Toronto billionaire Alex Shnaider says he spent day after day in court last year as his lawyers waged a tangled battle against a group of former business partners for one reason: He wanted to send a message.
“I wanted to show them that they had picked the wrong person to intimidate,” Mr. Shnaider said in an e-mail exchange with The Globe and Mail, conducted through a spokesman. “I wanted them to see that I had the time, the patience and the commitment to take it to the end.”
Last week, Ontario Superior Court Justice Mary Anne Sanderson sided with Mr. Shnaider, ordering his former associates to pay him tens of millions of dollars for fraudulently luring him into investing $50-million in a Russian oil venture that went awry soon after it was launched in 2006.
The judge’s decision also completely dismisses a counterclaim filed by the defendants, including Calgary-based former Russian oil executive Michael Shtaif, that contained a long list of sensational allegations against Mr. Shnaider, including bribery and even attempted kidnapping.
Mr. Shnaider says he sat with his lawyers for about 85 per cent of the months-long trial. Some days after court he could be seen dashing out of the University Avenue courthouse and hopping into the back seat of a waiting Bentley.
Mr. Shnaider – who is travelling with his family in Asia – said he decided early on not to pay to settle the case quietly, despite concerns that the allegations would be made public. Citing various documents, the judge concluded the defendants “urged each other to use the media to put pressure” on Mr. Shnaider and had a plan to do so, but Justice Sanderson could not determine who actually provided the allegations that were reported in the media before the trial began.
“I knew that my reputation would be damaged during the process,” Mr. Shnaider said in his e-mail. “… We could have settled, but I didn’t want these people to have any more of our money. They had already gotten enough.”
The soft-spoken 45-year-old Mr. Shnaider, who was born in Russia but moved to Toronto with his family from Israel when he was 13, does not shy away from the spotlight.
After attending York University in Toronto, he worked as a steel trader in Europe, where he made deals with former Soviet steel mills after the fall of the Iron Curtain in the 1990s. He and partner Eduard Shyfrin built Midland Resources Holding Ltd. into a steel powerhouse after buying a large former state-owned steel mill in Ukraine.
Mr. Shnaider, who says he has few assets left in Ukraine but prays for his friends living through the current strife there, has since made his share of other headlines.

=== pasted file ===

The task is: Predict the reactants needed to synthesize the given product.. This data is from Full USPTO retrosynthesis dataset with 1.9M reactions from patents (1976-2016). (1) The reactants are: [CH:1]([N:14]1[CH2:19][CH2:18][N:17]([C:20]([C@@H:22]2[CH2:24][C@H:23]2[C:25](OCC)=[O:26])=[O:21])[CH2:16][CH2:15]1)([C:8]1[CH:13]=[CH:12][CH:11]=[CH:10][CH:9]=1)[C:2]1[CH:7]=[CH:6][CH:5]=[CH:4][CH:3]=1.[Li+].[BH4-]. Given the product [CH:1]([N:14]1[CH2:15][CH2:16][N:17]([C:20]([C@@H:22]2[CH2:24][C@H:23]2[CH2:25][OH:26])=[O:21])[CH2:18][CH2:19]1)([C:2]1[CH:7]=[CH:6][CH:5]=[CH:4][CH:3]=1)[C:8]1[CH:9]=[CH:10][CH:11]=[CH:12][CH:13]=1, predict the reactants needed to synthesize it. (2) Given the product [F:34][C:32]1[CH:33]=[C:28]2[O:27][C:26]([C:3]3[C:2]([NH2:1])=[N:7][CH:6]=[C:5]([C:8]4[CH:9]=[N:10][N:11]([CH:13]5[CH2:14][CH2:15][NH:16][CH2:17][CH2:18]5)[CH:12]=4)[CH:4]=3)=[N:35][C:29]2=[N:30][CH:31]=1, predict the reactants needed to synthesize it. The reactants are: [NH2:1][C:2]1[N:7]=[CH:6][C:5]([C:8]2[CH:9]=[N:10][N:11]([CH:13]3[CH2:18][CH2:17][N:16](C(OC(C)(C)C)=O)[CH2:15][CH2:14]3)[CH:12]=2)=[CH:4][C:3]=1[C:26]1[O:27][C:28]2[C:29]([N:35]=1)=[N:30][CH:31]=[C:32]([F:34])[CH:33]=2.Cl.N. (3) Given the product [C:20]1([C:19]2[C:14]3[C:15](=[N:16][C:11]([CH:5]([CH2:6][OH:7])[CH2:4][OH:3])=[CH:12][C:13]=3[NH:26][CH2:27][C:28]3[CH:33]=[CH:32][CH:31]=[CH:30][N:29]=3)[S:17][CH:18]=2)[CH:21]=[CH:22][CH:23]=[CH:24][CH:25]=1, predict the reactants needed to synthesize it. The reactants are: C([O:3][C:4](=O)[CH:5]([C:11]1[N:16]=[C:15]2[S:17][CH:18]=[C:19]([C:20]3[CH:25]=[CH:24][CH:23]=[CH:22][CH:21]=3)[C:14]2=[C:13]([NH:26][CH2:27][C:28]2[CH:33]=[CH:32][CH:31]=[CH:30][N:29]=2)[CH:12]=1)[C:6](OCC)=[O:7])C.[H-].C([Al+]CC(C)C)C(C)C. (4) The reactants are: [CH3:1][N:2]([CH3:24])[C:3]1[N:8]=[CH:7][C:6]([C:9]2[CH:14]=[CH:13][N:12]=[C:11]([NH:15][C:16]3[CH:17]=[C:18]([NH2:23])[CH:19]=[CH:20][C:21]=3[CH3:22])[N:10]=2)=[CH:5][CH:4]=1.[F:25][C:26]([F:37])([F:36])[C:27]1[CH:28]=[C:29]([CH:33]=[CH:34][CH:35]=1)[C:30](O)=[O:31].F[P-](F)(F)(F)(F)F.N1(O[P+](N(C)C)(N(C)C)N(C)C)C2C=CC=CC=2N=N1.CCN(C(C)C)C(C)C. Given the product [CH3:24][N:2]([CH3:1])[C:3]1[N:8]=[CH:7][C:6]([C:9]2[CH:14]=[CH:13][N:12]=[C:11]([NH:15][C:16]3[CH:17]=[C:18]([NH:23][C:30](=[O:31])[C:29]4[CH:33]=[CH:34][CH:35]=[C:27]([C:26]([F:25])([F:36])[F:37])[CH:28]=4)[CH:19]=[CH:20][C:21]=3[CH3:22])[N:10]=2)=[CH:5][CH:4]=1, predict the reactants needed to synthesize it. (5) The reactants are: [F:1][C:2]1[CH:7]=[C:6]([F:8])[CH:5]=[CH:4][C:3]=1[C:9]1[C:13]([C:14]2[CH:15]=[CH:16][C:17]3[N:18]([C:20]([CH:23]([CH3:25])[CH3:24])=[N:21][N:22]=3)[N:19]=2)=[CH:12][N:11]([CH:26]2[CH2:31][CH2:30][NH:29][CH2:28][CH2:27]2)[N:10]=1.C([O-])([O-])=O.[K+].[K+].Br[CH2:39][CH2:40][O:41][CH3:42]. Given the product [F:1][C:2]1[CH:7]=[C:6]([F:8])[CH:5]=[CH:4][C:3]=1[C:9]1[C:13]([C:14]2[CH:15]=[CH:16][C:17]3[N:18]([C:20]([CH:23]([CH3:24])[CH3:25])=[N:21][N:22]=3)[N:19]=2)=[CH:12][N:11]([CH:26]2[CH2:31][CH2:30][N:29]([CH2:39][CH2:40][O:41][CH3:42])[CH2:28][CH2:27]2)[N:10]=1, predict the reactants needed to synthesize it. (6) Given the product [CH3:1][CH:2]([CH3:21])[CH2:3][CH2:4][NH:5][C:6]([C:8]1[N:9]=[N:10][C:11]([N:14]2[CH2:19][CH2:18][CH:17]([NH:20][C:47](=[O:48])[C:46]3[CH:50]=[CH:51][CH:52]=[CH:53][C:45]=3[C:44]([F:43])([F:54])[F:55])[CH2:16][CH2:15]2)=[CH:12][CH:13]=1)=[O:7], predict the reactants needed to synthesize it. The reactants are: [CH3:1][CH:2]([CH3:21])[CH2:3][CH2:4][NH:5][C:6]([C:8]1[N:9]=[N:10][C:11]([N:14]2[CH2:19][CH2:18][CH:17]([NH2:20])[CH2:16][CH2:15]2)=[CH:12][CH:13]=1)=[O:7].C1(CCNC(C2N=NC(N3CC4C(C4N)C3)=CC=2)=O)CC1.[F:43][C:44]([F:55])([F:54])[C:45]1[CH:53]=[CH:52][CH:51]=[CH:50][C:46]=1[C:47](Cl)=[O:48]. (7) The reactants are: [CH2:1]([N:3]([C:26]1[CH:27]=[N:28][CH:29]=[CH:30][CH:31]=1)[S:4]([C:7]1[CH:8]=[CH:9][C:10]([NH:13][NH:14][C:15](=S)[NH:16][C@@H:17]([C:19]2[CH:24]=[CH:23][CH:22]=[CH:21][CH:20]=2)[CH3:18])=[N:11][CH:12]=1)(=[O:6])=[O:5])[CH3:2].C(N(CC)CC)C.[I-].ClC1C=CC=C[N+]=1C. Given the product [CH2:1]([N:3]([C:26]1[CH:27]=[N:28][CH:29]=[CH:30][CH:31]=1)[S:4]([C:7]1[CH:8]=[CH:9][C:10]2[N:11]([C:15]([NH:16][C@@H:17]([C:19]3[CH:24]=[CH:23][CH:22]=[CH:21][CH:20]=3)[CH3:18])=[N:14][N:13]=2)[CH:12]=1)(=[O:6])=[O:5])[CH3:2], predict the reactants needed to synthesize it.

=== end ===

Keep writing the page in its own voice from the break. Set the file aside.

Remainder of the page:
He has dabbled in Formula One racing, and backed Toronto’s new Trump Tower, where he plucked the building’s $20-million penthouse for himself. He once mused about buying the Toronto Maple Leafs. And last September, pop star Justin Bieber reportedly sang at his daughter’s 16th birthday party at the Art Gallery of Ontario.
Mr. Shnaider said in his e-mail to the The Globe that he and Mr. Shtaif – who told court he once got a ride in Mr. Shnaider’s Ferrari before their relationship broke down – were never friends.
However, the billionaire says he and Mr. Shyfrin believed Mr. Shtaif’s credentials in the oil business could make a plan to snap up undervalued oil properties in Russia profitable: “But obviously we didn’t get the team we thought we were getting.”
Both Mr. Shtaif and one of his co-defendants, Toronto lawyer and businessman Gregory Roberts, have said they will appeal the judge’s decision, which ordered them each to pay almost $60-million. Others involved were also ordered to pay smaller amounts.
Mr. Shnaider’s lawyer, Symon Zucker of Danson & Zucker, said he believed the judgment was “virtually bulletproof” because so much of it rests on Justice Sanderson’s findings of fact in the tangled case – findings he said appeal judges were unlikely to challenge.
Mr. Shtaif had alleged that Mr. Shnaider and Mr. Shyfrin bribed Russian police, conspired to have Mr. Shtaif jailed and had their people seize a Russian oil company’s office at gunpoint. He also alleged that he was pressured to sign a loan agreement in a Russian police station when an officer pulled out his gun.
But Justice Sanderson said she found Mr. Shtaif was not a “credible witness,” rejecting much of his “inconsistent” evidence.
“She just didn’t believe him,” Mr. Zucker said of Mr. Shtaif.
In an e-mail on Wednesday, Mr. Roberts said the judge unfairly found he had made “further misrepresentations” than those alleged by Mr. Shnaider at trial, denying him the “fair opportunity” to counter these “so-called misrepresentations.” He said this “flies in the face of the Rules of Court and fundamental fairness.” Mr. Shtaif did not respond to e-mails Wednesday, but said last week that the case was “wrongly and unfairly decided.”